In no way I implied that the presence of Moon and Sun may influence the value of G in an way, except to make the accurate measurements more difficult...
08-06-2011, 10:13 PM
Thank you Bojan. A vexing question apparently even for physicists with rather robust arguments being expressed at times. I will just have to consider two conflicting assumptions, a constant G and a variable G, in my work. A constant G means that the Earth maintains its mass throughout time and is why subduction had to be invoked to counteract the expansion that is evident in formation of the oceans. A variable G means that Expansion and Contraction could have alternated throughout time, and might help geologists who believe that both expansion and contraction have taken place on Earth. At the moment, reconciling the observations is difficult and we encounter anomalies and paradoxes that seem to defy explanation. Ernie.
09-06-2011, 12:14 AM
Physicists have nothing to worry about given the link you have provided is pure pseudoscience nonsense. A simple examination of the G vs time plots indicates there is no "pseudo sinusoidal" variation of G.
The author refers to the works of Dayton Miller. In the history of the MM experiment no one has been able to reproduce Miller's results, so it is fairly certain there was a major flaw in Miller's experiment.
Why refer to the MM experiment in the first place? It was designed to measure differences in the speed of light as the Earth moved through the (non existent) aether and has nothing to do with G.
That is only the tip of the iceberg. The author makes many errors in his interpretation of Newtonian physics, SR and GR.
If G is assumed to vary, why is this due to a variation in the Earth's mass? You have two other "possible" variables, the mass of the other body (ie Sun or Moon) and distance between the Earth and the body.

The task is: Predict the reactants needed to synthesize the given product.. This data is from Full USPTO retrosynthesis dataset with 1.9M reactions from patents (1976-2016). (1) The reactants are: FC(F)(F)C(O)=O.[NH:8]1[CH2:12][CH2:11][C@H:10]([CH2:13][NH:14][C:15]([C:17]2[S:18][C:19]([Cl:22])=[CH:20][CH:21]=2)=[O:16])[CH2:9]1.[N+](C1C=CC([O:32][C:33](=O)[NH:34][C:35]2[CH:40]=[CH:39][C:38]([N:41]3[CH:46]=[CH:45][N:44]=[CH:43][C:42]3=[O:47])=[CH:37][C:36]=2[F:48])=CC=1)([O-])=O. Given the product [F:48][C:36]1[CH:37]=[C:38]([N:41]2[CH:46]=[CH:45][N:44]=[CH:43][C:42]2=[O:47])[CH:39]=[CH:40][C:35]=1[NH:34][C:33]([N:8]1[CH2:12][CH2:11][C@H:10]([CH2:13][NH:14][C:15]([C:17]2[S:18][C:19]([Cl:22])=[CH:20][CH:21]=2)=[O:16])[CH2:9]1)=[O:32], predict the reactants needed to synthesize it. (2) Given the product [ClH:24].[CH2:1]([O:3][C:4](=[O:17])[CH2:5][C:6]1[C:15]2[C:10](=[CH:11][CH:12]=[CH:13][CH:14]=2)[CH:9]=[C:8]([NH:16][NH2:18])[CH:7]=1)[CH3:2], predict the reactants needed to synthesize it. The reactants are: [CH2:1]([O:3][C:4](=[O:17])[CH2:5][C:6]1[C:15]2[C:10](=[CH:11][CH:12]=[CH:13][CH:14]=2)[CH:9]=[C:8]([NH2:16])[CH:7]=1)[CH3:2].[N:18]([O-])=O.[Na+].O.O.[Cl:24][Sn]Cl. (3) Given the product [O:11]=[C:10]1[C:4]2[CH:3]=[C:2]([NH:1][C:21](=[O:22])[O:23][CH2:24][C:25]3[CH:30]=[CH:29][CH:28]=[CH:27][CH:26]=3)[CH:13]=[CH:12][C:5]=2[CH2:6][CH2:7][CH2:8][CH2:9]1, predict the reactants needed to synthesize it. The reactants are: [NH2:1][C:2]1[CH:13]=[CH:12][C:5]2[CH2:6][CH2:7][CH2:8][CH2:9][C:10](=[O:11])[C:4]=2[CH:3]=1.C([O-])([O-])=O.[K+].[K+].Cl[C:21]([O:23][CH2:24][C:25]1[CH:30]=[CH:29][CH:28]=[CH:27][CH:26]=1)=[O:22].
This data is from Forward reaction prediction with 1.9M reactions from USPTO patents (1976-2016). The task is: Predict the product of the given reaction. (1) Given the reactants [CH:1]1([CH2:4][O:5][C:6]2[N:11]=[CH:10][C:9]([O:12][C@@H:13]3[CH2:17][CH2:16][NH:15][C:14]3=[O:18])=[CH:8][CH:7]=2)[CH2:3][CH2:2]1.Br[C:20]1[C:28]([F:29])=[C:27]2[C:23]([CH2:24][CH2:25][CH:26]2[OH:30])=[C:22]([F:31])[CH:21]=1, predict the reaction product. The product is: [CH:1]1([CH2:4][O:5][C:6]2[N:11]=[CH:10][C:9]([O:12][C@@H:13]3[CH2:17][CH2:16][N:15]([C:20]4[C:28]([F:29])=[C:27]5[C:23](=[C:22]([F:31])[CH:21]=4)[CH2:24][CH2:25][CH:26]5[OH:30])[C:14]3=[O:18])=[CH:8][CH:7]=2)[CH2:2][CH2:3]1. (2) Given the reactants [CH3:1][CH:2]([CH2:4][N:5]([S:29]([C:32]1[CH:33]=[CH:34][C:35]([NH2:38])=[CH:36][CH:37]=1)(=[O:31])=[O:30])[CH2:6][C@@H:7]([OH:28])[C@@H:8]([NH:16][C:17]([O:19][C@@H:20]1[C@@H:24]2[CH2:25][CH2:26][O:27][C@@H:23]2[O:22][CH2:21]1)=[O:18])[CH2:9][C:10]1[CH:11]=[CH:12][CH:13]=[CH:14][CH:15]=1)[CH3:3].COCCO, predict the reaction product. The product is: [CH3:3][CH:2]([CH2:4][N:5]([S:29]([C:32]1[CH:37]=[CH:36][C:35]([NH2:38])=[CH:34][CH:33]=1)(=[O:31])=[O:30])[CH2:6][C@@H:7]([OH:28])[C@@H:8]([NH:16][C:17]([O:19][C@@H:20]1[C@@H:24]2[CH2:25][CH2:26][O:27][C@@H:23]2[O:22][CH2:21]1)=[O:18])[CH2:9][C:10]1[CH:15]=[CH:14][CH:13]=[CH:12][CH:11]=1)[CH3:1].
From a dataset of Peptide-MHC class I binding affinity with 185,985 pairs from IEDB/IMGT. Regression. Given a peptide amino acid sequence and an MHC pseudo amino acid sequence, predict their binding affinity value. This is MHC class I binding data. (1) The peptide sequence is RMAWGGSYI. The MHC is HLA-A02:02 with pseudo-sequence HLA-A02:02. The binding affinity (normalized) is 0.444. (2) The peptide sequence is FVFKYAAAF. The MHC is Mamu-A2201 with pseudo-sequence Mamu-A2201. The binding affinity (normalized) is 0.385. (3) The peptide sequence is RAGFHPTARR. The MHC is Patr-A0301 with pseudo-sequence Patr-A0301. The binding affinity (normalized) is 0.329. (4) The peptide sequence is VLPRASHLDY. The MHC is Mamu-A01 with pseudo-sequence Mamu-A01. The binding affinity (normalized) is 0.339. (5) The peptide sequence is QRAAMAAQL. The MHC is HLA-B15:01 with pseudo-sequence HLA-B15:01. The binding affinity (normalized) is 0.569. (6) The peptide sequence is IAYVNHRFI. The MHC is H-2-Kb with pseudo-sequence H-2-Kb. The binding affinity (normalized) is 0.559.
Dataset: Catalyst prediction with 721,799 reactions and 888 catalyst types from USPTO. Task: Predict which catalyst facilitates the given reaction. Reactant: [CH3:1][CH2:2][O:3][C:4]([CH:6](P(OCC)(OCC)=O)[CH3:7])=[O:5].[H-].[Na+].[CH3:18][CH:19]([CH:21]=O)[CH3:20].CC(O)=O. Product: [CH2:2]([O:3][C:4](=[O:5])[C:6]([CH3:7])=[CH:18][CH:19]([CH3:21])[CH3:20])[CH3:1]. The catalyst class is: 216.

The fact is G is a proportionality constant. As has been pointed out, the variations are due to experimental error.
09-06-2011, 10:05 AM
What makes you think that geologist believe in either??? I am a geologists and none of the theory I was ever taught expressed a tendency of the Earth to expand and/or contract...at least not in the sense I am gathering from what you've said. The formation of the oceans has nothing to do with the Earth expanding. It has everything to do with the fact that the Earth consists of a few dozen plates which move about due to the motions of the upper mantle/asthenosphere. They form when the continents on the plates drift apart and close when they drift together.
It's quite obvious from what you wrote that you actually don't understand the science.
11-06-2011, 12:12 PM
Perhaps we should refute pseudoscience, as you call it, rather than ignore it. I hope you find the papers from which the following quotes were taken of interest.
"The most amazing thing I was taught as a graduate student of celestial mechanics at Yale in the 1960s was that all gravitational interactions between bodies in all dynamical systems had to be taken as instantaneous." Van Flandern (Speed of Gravity)
"We conclude that the speed of gravity may provide the new insight physics has been awaiting to lead the way to unification of the fundamental forces. As shown in (Van Flandern, 1993, pp.80-85 and Van Flandern, 1996), it may also be connected with the explanation of the dark matter problem in cosmology. Moreover, the modest switch from SR to LR may correct the "wrong turn" physics must have made to get into the dilemma presented by quantum mechanics, that there appears to be no "deep reality" to the world around us. Quantum phenomena that violate the locality criterion may now be welcomed into conventional physics." van Flandern.
The Speed of Gravity - What the Experiments Say Tom Van Flandern firstname.lastname@example.org (email@example.com) Meta Research, Univ. of Maryland Physics, Army Research Lab
6327 Western Ave., NW / Washington, DC 20015-2456
The Gravitational Constant, the Chandrasekhar Limit, and Neutron Star Masses
S. E. Thorsett Physical review letters, 1996 - APS
Joseph Henry Laboratories and Department of Physics, Princeton University, Princeton, NJ 08544
"The Chandrasekhar mass limit sets the scale for the late evolutionary stages of massive stars,
including the formation of neutron stars in core collapse supernovae. Because its value depends on
the gravitational constant G, the masses of these neutron stars retain a record of past values of